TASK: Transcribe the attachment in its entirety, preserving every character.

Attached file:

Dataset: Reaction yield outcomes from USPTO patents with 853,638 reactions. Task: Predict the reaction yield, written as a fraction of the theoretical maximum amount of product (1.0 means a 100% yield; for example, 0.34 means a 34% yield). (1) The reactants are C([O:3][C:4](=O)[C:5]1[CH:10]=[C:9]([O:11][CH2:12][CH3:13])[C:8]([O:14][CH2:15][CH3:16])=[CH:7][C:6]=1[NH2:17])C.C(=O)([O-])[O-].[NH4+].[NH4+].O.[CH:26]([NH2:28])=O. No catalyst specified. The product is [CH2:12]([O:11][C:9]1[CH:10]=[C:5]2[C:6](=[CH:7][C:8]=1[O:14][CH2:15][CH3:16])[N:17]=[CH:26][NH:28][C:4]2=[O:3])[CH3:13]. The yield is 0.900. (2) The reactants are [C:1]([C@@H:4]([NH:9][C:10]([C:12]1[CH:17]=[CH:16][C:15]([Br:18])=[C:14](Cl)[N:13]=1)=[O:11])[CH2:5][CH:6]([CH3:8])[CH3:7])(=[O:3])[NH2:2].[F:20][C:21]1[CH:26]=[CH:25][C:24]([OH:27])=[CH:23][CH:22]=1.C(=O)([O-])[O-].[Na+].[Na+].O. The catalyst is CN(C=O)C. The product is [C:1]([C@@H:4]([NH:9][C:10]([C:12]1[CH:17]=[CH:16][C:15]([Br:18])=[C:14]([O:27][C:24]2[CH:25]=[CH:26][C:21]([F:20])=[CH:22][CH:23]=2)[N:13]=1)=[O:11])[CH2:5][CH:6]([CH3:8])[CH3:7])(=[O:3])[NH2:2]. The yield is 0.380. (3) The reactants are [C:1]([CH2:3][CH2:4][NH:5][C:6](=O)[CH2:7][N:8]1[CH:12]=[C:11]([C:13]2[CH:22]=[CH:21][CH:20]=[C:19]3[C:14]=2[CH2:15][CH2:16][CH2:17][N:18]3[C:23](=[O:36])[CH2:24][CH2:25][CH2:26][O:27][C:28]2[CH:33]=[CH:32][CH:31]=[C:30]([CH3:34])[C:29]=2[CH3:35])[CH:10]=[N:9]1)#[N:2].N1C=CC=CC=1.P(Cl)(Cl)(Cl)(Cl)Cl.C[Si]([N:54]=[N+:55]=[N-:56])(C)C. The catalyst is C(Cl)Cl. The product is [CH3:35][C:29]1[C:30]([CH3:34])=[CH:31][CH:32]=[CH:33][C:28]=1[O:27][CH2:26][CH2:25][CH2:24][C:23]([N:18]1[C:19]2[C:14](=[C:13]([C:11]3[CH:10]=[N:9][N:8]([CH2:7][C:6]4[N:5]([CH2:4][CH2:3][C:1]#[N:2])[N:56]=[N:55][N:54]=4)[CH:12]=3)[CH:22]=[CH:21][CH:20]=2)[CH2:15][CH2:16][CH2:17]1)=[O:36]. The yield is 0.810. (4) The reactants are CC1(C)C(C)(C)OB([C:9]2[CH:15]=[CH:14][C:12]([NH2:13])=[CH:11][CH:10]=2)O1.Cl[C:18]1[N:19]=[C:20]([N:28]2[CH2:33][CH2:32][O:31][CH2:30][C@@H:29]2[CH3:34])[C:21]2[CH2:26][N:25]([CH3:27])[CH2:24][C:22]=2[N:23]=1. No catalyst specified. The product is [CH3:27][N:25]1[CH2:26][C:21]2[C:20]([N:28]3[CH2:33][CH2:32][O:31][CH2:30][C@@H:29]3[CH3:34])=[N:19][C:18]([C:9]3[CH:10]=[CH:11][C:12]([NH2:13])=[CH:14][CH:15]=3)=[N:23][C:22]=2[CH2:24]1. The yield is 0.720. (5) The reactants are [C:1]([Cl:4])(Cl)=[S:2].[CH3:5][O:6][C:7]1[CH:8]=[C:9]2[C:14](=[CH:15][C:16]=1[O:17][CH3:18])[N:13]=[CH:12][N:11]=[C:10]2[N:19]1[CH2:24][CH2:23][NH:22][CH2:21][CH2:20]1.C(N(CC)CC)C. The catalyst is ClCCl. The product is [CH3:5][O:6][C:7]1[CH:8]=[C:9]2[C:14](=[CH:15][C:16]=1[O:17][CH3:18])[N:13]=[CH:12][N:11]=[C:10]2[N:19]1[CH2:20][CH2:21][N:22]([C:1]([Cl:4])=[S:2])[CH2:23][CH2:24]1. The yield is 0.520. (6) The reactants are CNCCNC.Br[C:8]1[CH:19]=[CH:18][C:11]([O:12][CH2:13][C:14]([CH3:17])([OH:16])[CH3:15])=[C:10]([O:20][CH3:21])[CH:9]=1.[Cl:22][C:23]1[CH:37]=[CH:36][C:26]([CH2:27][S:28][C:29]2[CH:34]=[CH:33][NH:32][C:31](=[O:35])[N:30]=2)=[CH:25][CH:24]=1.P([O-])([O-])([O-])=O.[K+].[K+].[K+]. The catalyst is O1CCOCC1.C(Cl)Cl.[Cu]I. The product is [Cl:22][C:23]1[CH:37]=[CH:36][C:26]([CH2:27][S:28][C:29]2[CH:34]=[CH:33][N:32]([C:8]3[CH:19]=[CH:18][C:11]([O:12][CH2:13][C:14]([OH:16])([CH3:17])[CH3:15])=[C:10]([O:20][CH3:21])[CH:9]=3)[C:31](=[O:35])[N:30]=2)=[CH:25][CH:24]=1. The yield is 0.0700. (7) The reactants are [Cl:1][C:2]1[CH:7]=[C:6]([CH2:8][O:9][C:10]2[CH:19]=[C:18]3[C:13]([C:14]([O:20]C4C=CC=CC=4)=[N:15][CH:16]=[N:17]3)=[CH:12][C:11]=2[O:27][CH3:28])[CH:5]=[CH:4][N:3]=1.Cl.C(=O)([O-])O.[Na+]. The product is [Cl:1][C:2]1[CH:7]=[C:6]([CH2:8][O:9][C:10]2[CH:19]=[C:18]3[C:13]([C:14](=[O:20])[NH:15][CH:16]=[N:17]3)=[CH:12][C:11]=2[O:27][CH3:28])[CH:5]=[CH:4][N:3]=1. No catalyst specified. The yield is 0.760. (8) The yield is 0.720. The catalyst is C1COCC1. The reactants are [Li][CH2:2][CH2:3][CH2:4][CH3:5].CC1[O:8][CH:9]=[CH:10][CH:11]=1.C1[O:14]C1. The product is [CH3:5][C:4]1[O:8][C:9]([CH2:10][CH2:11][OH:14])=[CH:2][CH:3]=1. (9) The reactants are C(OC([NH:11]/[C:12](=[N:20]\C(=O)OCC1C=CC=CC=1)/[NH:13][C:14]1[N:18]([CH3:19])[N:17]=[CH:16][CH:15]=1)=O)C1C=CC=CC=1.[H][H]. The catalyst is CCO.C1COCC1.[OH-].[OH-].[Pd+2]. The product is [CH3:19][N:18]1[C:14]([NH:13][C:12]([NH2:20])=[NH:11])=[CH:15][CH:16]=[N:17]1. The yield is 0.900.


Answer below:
Dataset: Reaction yield outcomes from USPTO patents with 853,638 reactions. Task: Predict the reaction yield, written as a fraction of the theoretical maximum amount of product (1.0 means a 100% yield; for example, 0.34 means a 34% yield). (1) The reactants are C([O:3][C:4](=O)[C:5]1[CH:10]=[C:9]([O:11][CH2:12][CH3:13])[C:8]([O:14][CH2:15][CH3:16])=[CH:7][C:6]=1[NH2:17])C.C(=O)([O-])[O-].[NH4+].[NH4+].O.[CH:26]([NH2:28])=O. No catalyst specified. The product is [CH2:12]([O:11][C:9]1[CH:10]=[C:5]2[C:6](=[CH:7][C:8]=1[O:14][CH2:15][CH3:16])[N:17]=[CH:26][NH:28][C:4]2=[O:3])[CH3:13]. The yield is 0.900. (2) The reactants are [C:1]([C@@H:4]([NH:9][C:10]([C:12]1[CH:17]=[CH:16][C:15]([Br:18])=[C:14](Cl)[N:13]=1)=[O:11])[CH2:5][CH:6]([CH3:8])[CH3:7])(=[O:3])[NH2:2].[F:20][C:21]1[CH:26]=[CH:25][C:24]([OH:27])=[CH:23][CH:22]=1.C(=O)([O-])[O-].[Na+].[Na+].O. The catalyst is CN(C=O)C. The product is [C:1]([C@@H:4]([NH:9][C:10]([C:12]1[CH:17]=[CH:16][C:15]([Br:18])=[C:14]([O:27][C:24]2[CH:25]=[CH:26][C:21]([F:20])=[CH:22][CH:23]=2)[N:13]=1)=[O:11])[CH2:5][CH:6]([CH3:8])[CH3:7])(=[O:3])[NH2:2]. The yield is 0.380. (3) The reactants are [C:1]([CH2:3][CH2:4][NH:5][C:6](=O)[CH2:7][N:8]1[CH:12]=[C:11]([C:13]2[CH:22]=[CH:21][CH:20]=[C:19]3[C:14]=2[CH2:15][CH2:16][CH2:17][N:18]3[C:23](=[O:36])[CH2:24][CH2:25][CH2:26][O:27][C:28]2[CH:33]=[CH:32][CH:31]=[C:30]([CH3:34])[C:29]=2[CH3:35])[CH:10]=[N:9]1)#[N:2].N1C=CC=CC=1.P(Cl)(Cl)(Cl)(Cl)Cl.C[Si]([N:54]=[N+:55]=[N-:56])(C)C. The catalyst is C(Cl)Cl. The product is [CH3:35][C:29]1[C:30]([CH3:34])=[CH:31][CH:32]=[CH:33][C:28]=1[O:27][CH2:26][CH2:25][CH2:24][C:23]([N:18]1[C:19]2[C:14](=[C:13]([C:11]3[CH:10]=[N:9][N:8]([CH2:7][C:6]4[N:5]([CH2:4][CH2:3][C:1]#[N:2])[N:56]=[N:55][N:54]=4)[CH:12]=3)[CH:22]=[CH:21][CH:20]=2)[CH2:15][CH2:16][CH2:17]1)=[O:36]. The yield is 0.810. (4) The reactants are CC1(C)C(C)(C)OB([C:9]2[CH:15]=[CH:14][C:12]([NH2:13])=[CH:11][CH:10]=2)O1.Cl[C:18]1[N:19]=[C:20]([N:28]2[CH2:33][CH2:32][O:31][CH2:30][C@@H:29]2[CH3:34])[C:21]2[CH2:26][N:25]([CH3:27])[CH2:24][C:22]=2[N:23]=1. No catalyst specified. The product is [CH3:27][N:25]1[CH2:26][C:21]2[C:20]([N:28]3[CH2:33][CH2:32][O:31][CH2:30][C@@H:29]3[CH3:34])=[N:19][C:18]([C:9]3[CH:10]=[CH:11][C:12]([NH2:13])=[CH:14][CH:15]=3)=[N:23][C:22]=2[CH2:24]1. The yield is 0.720. (5) The reactants are [C:1]([Cl:4])(Cl)=[S:2].[CH3:5][O:6][C:7]1[CH:8]=[C:9]2[C:14](=[CH:15][C:16]=1[O:17][CH3:18])[N:13]=[CH:12][N:11]=[C:10]2[N:19]1[CH2:24][CH2:23][NH:22][CH2:21][CH2:20]1.C(N(CC)CC)C. The catalyst is ClCCl. The product is [CH3:5][O:6][C:7]1[CH:8]=[C:9]2[C:14](=[CH:15][C:16]=1[O:17][CH3:18])[N:13]=[CH:12][N:11]=[C:10]2[N:19]1[CH2:20][CH2:21][N:22]([C:1]([Cl:4])=[S:2])[CH2:23][CH2:24]1. The yield is 0.520. (6) The reactants are CNCCNC.Br[C:8]1[CH:19]=[CH:18][C:11]([O:12][CH2:13][C:14]([CH3:17])([OH:16])[CH3:15])=[C:10]([O:20][CH3:21])[CH:9]=1.[Cl:22][C:23]1[CH:37]=[CH:36][C:26]([CH2:27][S:28][C:29]2[CH:34]=[CH:33][NH:32][C:31](=[O:35])[N:30]=2)=[CH:25][CH:24]=1.P([O-])([O-])([O-])=O.[K+].[K+].[K+]. The catalyst is O1CCOCC1.C(Cl)Cl.[Cu]I. The product is [Cl:22][C:23]1[CH:37]=[CH:36][C:26]([CH2:27][S:28][C:29]2[CH:34]=[CH:33][N:32]([C:8]3[CH:19]=[CH:18][C:11]([O:12][CH2:13][C:14]([OH:16])([CH3:17])[CH3:15])=[C:10]([O:20][CH3:21])[CH:9]=3)[C:31](=[O:35])[N:30]=2)=[CH:25][CH:24]=1. The yield is 0.0700. (7) The reactants are [Cl:1][C:2]1[CH:7]=[C:6]([CH2:8][O:9][C:10]2[CH:19]=[C:18]3[C:13]([C:14]([O:20]C4C=CC=CC=4)=[N:15][CH:16]=[N:17]3)=[CH:12][C:11]=2[O:27][CH3:28])[CH:5]=[CH:4][N:3]=1.Cl.C(=O)([O-])O.[Na+]. The product is [Cl:1][C:2]1[CH:7]=[C:6]([CH2:8][O:9][C:10]2[CH:19]=[C:18]3[C:13]([C:14](=[O:20])[NH:15][CH:16]=[N:17]3)=[CH:12][C:11]=2[O:27][CH3:28])[CH:5]=[CH:4][N:3]=1. No catalyst specified. The yield is 0.760. (8) The yield is 0.720. The catalyst is C1COCC1. The reactants are [Li][CH2:2][CH2:3][CH2:4][CH3:5].CC1[O:8][CH:9]=[CH:10][CH:11]=1.C1[O:14]C1. The product is [CH3:5][C:4]1[O:8][C:9]([CH2:10][CH2:11][OH:14])=[CH:2][CH:3]=1. (9) The reactants are C(OC([NH:11]/[C:12](=[N:20]\C(=O)OCC1C=CC=CC=1)/[NH:13][C:14]1[N:18]([CH3:19])[N:17]=[CH:16][CH:15]=1)=O)C1C=CC=CC=1.[H][H]. The catalyst is CCO.C1COCC1.[OH-].[OH-].[Pd+2]. The product is [CH3:19][N:18]1[C:14]([NH:13][C:12]([NH2:20])=[NH:11])=[CH:15][CH:16]=[N:17]1. The yield is 0.900.